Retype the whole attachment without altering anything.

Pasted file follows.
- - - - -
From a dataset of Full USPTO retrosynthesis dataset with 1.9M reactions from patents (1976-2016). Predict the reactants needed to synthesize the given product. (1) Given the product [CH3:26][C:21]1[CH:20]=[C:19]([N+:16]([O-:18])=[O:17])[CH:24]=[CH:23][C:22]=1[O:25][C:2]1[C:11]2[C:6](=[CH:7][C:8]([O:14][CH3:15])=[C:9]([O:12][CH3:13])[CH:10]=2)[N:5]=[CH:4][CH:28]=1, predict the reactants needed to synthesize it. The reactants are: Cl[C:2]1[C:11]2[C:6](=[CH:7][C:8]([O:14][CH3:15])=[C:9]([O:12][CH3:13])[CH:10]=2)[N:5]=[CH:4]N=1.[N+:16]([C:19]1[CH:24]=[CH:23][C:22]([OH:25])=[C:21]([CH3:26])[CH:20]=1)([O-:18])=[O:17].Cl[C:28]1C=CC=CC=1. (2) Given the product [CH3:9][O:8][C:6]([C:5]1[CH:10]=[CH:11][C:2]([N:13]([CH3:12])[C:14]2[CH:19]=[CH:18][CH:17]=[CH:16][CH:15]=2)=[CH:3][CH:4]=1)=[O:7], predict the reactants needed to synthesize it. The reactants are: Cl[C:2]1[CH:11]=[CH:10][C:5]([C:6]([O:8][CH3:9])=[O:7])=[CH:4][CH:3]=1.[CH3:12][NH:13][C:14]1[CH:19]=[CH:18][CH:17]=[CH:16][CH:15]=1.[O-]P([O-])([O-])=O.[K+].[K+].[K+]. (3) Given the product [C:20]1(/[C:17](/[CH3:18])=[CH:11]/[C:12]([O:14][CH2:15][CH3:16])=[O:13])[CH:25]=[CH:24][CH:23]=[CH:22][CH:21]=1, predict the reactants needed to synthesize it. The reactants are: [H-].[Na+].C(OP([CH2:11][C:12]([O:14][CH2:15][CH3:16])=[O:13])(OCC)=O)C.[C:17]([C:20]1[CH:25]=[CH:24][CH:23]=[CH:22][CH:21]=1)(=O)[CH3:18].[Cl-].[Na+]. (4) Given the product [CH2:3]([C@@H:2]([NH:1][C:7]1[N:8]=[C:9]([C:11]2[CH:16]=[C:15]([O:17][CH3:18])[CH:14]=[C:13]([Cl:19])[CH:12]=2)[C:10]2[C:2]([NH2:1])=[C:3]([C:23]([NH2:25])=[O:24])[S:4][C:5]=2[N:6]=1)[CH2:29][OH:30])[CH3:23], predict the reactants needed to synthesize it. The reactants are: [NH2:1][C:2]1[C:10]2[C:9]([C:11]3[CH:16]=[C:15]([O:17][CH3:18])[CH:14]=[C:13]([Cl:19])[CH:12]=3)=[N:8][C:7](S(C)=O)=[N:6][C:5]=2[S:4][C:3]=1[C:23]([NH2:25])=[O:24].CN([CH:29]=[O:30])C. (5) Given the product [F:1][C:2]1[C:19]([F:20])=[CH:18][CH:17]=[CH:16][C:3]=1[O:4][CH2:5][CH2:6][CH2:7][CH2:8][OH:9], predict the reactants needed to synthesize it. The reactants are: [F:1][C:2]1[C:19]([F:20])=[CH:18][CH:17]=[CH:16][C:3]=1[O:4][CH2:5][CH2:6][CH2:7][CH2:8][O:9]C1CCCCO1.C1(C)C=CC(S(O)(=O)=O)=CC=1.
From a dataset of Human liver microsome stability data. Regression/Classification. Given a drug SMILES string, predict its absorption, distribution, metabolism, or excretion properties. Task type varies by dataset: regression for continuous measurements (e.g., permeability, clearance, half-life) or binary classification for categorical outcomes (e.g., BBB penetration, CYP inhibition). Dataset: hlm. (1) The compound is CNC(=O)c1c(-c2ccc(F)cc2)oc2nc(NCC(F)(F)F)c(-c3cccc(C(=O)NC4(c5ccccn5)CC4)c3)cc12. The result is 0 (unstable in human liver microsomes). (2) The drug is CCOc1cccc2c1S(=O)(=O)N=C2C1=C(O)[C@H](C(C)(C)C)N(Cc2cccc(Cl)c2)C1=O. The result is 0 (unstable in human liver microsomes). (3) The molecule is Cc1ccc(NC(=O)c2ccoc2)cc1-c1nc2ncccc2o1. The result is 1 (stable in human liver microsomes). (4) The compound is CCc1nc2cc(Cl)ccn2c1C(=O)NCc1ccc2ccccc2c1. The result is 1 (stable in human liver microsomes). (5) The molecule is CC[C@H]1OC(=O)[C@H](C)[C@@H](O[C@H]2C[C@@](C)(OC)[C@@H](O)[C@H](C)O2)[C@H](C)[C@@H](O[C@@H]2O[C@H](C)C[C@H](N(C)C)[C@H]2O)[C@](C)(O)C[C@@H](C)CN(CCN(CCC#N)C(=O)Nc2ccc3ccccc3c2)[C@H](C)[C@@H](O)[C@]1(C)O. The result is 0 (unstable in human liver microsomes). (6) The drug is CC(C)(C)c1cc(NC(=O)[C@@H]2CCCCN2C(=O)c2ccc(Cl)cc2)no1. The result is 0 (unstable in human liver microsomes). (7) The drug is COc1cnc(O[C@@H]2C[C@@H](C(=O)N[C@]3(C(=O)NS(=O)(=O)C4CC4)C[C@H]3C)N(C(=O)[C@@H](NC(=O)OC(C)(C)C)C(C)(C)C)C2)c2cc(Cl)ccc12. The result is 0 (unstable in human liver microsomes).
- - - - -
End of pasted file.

From a dataset of Full USPTO retrosynthesis dataset with 1.9M reactions from patents (1976-2016). Predict the reactants needed to synthesize the given product. (1) Given the product [CH3:26][C:21]1[CH:20]=[C:19]([N+:16]([O-:18])=[O:17])[CH:24]=[CH:23][C:22]=1[O:25][C:2]1[C:11]2[C:6](=[CH:7][C:8]([O:14][CH3:15])=[C:9]([O:12][CH3:13])[CH:10]=2)[N:5]=[CH:4][CH:28]=1, predict the reactants needed to synthesize it. The reactants are: Cl[C:2]1[C:11]2[C:6](=[CH:7][C:8]([O:14][CH3:15])=[C:9]([O:12][CH3:13])[CH:10]=2)[N:5]=[CH:4]N=1.[N+:16]([C:19]1[CH:24]=[CH:23][C:22]([OH:25])=[C:21]([CH3:26])[CH:20]=1)([O-:18])=[O:17].Cl[C:28]1C=CC=CC=1. (2) Given the product [CH3:9][O:8][C:6]([C:5]1[CH:10]=[CH:11][C:2]([N:13]([CH3:12])[C:14]2[CH:19]=[CH:18][CH:17]=[CH:16][CH:15]=2)=[CH:3][CH:4]=1)=[O:7], predict the reactants needed to synthesize it. The reactants are: Cl[C:2]1[CH:11]=[CH:10][C:5]([C:6]([O:8][CH3:9])=[O:7])=[CH:4][CH:3]=1.[CH3:12][NH:13][C:14]1[CH:19]=[CH:18][CH:17]=[CH:16][CH:15]=1.[O-]P([O-])([O-])=O.[K+].[K+].[K+]. (3) Given the product [C:20]1(/[C:17](/[CH3:18])=[CH:11]/[C:12]([O:14][CH2:15][CH3:16])=[O:13])[CH:25]=[CH:24][CH:23]=[CH:22][CH:21]=1, predict the reactants needed to synthesize it. The reactants are: [H-].[Na+].C(OP([CH2:11][C:12]([O:14][CH2:15][CH3:16])=[O:13])(OCC)=O)C.[C:17]([C:20]1[CH:25]=[CH:24][CH:23]=[CH:22][CH:21]=1)(=O)[CH3:18].[Cl-].[Na+]. (4) Given the product [CH2:3]([C@@H:2]([NH:1][C:7]1[N:8]=[C:9]([C:11]2[CH:16]=[C:15]([O:17][CH3:18])[CH:14]=[C:13]([Cl:19])[CH:12]=2)[C:10]2[C:2]([NH2:1])=[C:3]([C:23]([NH2:25])=[O:24])[S:4][C:5]=2[N:6]=1)[CH2:29][OH:30])[CH3:23], predict the reactants needed to synthesize it. The reactants are: [NH2:1][C:2]1[C:10]2[C:9]([C:11]3[CH:16]=[C:15]([O:17][CH3:18])[CH:14]=[C:13]([Cl:19])[CH:12]=3)=[N:8][C:7](S(C)=O)=[N:6][C:5]=2[S:4][C:3]=1[C:23]([NH2:25])=[O:24].CN([CH:29]=[O:30])C. (5) Given the product [F:1][C:2]1[C:19]([F:20])=[CH:18][CH:17]=[CH:16][C:3]=1[O:4][CH2:5][CH2:6][CH2:7][CH2:8][OH:9], predict the reactants needed to synthesize it. The reactants are: [F:1][C:2]1[C:19]([F:20])=[CH:18][CH:17]=[CH:16][C:3]=1[O:4][CH2:5][CH2:6][CH2:7][CH2:8][O:9]C1CCCCO1.C1(C)C=CC(S(O)(=O)=O)=CC=1.
From a dataset of Human liver microsome stability data. Regression/Classification. Given a drug SMILES string, predict its absorption, distribution, metabolism, or excretion properties. Task type varies by dataset: regression for continuous measurements (e.g., permeability, clearance, half-life) or binary classification for categorical outcomes (e.g., BBB penetration, CYP inhibition). Dataset: hlm. (1) The compound is CNC(=O)c1c(-c2ccc(F)cc2)oc2nc(NCC(F)(F)F)c(-c3cccc(C(=O)NC4(c5ccccn5)CC4)c3)cc12. The result is 0 (unstable in human liver microsomes). (2) The drug is CCOc1cccc2c1S(=O)(=O)N=C2C1=C(O)[C@H](C(C)(C)C)N(Cc2cccc(Cl)c2)C1=O. The result is 0 (unstable in human liver microsomes). (3) The molecule is Cc1ccc(NC(=O)c2ccoc2)cc1-c1nc2ncccc2o1. The result is 1 (stable in human liver microsomes). (4) The compound is CCc1nc2cc(Cl)ccn2c1C(=O)NCc1ccc2ccccc2c1. The result is 1 (stable in human liver microsomes). (5) The molecule is CC[C@H]1OC(=O)[C@H](C)[C@@H](O[C@H]2C[C@@](C)(OC)[C@@H](O)[C@H](C)O2)[C@H](C)[C@@H](O[C@@H]2O[C@H](C)C[C@H](N(C)C)[C@H]2O)[C@](C)(O)C[C@@H](C)CN(CCN(CCC#N)C(=O)Nc2ccc3ccccc3c2)[C@H](C)[C@@H](O)[C@]1(C)O. The result is 0 (unstable in human liver microsomes). (6) The drug is CC(C)(C)c1cc(NC(=O)[C@@H]2CCCCN2C(=O)c2ccc(Cl)cc2)no1. The result is 0 (unstable in human liver microsomes). (7) The drug is COc1cnc(O[C@@H]2C[C@@H](C(=O)N[C@]3(C(=O)NS(=O)(=O)C4CC4)C[C@H]3C)N(C(=O)[C@@H](NC(=O)OC(C)(C)C)C(C)(C)C)C2)c2cc(Cl)ccc12. The result is 0 (unstable in human liver microsomes).